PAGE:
• 5. Immersion Foot SyndromesEXHIBIT 4-2MEMORANDUM ON PREVENTION OF SKIN DISEASE IN NINTH INFANTRY DIVISION DEPARTMENT OF THE ARMY HEADQUARTERS 9th INFANTRY DIVISION APO SAN FRANCISCO 96370AVDE-MD 28 October 1968SUBJECT: Prevention of Skin Disease SEE DISTRIBUTION1. The maintenance of the health of a unit is a command responsibility. Tropical skin diseases are the most common cause of non-effectiveness within the 9th Infantry Division Area. Commanders have adequate medical personnel, effective medications and proven techniques to reduce this very serious problem2. Diseases of the foot and boot area developed rapidly after 48 hours of continuous exposure to the rice paddies and swamps, and may affect 35% to 50% of the combat strength of an infantry unit after 72 hours. With each succeeding exposure, skin infections are more severe and require over three weeks of intensive treatments.3. Consequently, commanders will limit operations to 48 hours in the paddy followed by a minimum of 24 hours utilization in a dry area. This limitation will be exceeded only in situations which override the inevitable loss of combat strength from skin disease.4. Additionally, to reduce the non-effectiveness rate caused by skin disease, commanders will conduct foot inspections and require their men to put on dry socks daily. Men should remove their boots and socks whenever possible (up to four hours daily), to let their feet dry out. After an operation all personnel will be examined by medical personnel. JULIAN J. EWELL Major General, USA CommandingDISTRIBUTION:AEXHIBIT 4-3MEMORANDUM ON PROPER FOOT CARE FOR SOLDIERS AT FORT GORDON, GEORGIA DEPARTMENT OF THE ARMY HEADQUARTERS U.S. ARMY SIGNAL CENTER AND FORT GORDON FORT GORDON, GEORGIA 30805-5000AZTH-CG 20 November 1990MEMORANDUM FOR Commander, U.S. Army Training and Doctrine CommandATTN: ATCD-SE (COL Charles Ball), Fort Monroe, Virginia 23651-5000SUBJECT: Proper Foot Care for Soldiers at Fort Gordon1. Every summer an unnecessarily large number of soldiers at Fort Gordon require treatment in the Dermatology Clinic for severe eczema of the feet, usually with secondary infection which results from excessive heat and humidity. It is aggravated by the wearing of wool winter socks and combat boots during periods of high heat and humidity. Soldiers suffering from this problem lose many hours of training and are restricted from physical training until the skin of the feet can heal. After a severe episode of foot eczema, the skin is easily broken down for many weeks following recovery and relapses are common.2. Standard treatments for this condition include topical and internal medications. An integral part of treatment, however, is evaporation of perspiration through the wearing of adequately ventilated foot wear and cotton or cotton blend socks.3. Therefore, recommend that OD cotton socks be added as an additional issue item primarily to those soldiers participating in basic and advanced individual training in the summer months where excessive heat and humid climate exists. With the addition of cotton socks, daily rotation of boots and normal foot care during the summer months, many cases of foot eczema can be prevented and excessive lost training time and physical training restric- tions can be minimized.4. Point of contact at Fort Gordon is Ms. Ree Hill, Chief, Supply Brand, Installation Supply and Services Division, Directorate of Installation Support, AUTOVON 780-5186/4507. PETER A. KIND Major General, USA CommandingJAMES E. HASTINGSBrigadier General, MCDirector, Health Services 59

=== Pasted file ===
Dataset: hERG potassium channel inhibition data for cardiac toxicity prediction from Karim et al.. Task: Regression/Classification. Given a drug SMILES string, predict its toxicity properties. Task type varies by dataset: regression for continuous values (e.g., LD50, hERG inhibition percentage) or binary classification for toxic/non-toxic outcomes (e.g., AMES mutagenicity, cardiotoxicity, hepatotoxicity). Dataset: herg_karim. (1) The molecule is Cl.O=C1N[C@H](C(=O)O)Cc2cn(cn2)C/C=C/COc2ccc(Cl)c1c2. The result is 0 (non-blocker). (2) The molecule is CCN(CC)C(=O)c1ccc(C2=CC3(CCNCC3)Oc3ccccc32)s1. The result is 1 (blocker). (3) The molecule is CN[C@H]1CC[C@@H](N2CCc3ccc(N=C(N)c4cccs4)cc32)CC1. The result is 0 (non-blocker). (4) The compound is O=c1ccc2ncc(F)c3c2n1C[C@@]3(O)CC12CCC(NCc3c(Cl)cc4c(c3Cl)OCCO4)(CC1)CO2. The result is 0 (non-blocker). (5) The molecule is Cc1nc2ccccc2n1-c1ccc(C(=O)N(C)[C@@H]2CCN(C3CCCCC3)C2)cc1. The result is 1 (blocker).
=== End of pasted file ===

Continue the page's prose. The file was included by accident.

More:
• 6. Military DermatologyTABLE 4-1COMPARISON OF IMMERSION FOOT SYNDROMES Systemic Healing PathologicalSyndrome Site Symptoms Signs Involvement Time ChangesTrench foot Foot Prehyperemic: Prehyperemic: None Visible Prehyperemic: Early: pale, swollen, changes in thrombosis, numbness, vesiculobullous 4 wk–6 mo; edema, pain, paresthesia lesions, distal neurological vasoconstriction Late: anesthesia, cyanosis and structural Hyperemic: “walking on Hyperemic: changes in thrombosis, blocks of wood” increased edema, months (may capillary rupture, Hyperemic: warm, dry, be permanent) hemorrhage, tingling, erythematous, vasodilation, progressing to bounding pulses, edema, throbbing, burning vesicles, bullae, subepidermal pain, and ecchymosis vesiculation hyperesthesia; Posthyperemic: Posthyperemic: distal anesthesia Early: cool, moist, fibrin deposition may persist patchily or entirely in vessels and Posthyperemic: cyanotic, normal to muscles, edema of deep ache joint pain, decreased pulses nerve axons, prolonged Late: skin and variable lymphatic anesthetic changes muscular atrophy, damage osteoporosis, deformityImmersion Usually Same as trench foot Same as trench foot None Same as Same as trench foot foot foot, trench foot occasionally knee, thigh, or buttocksTropical Dorsum Early: Early: Fever 3–7 d Parakeratosis, immersion of foot, burning pain erythema, (38°C–39°C), acanthosis, foot ankles (aggravated by edema, macu- femoral lymphocytic pressure from lopapular rash, adenopathy perivascular footwear, walking, vesicles or bullae, infiltrate, edema, or both) and itching and tenderness, telangiectasia, delineatedby top extravasation of of boot erythrocytes Late: Recovery: paresthesia, decreased fever, hyperesthesia, adenopathy, anesthesia tenderness, and pain by 72 h; erythema and edema subside in 5–7 d followed by fine branny desquamation of all affected areasWarm water Plantar Pain on weight- Early: None 1–3 d Thickening of immersion surfaces bearing, tingling, swelling, wrinkling, (symptoms); stratum foot of feet “walking on rope” and pallor of plantar 7–14 d corneum sensation surfaces (fully Recovery: functional) resolution of changes in 24 h; shedding of stratum corneum starts in 4–6 d, lasts 7–14 d; feet remain tender until new callus develops60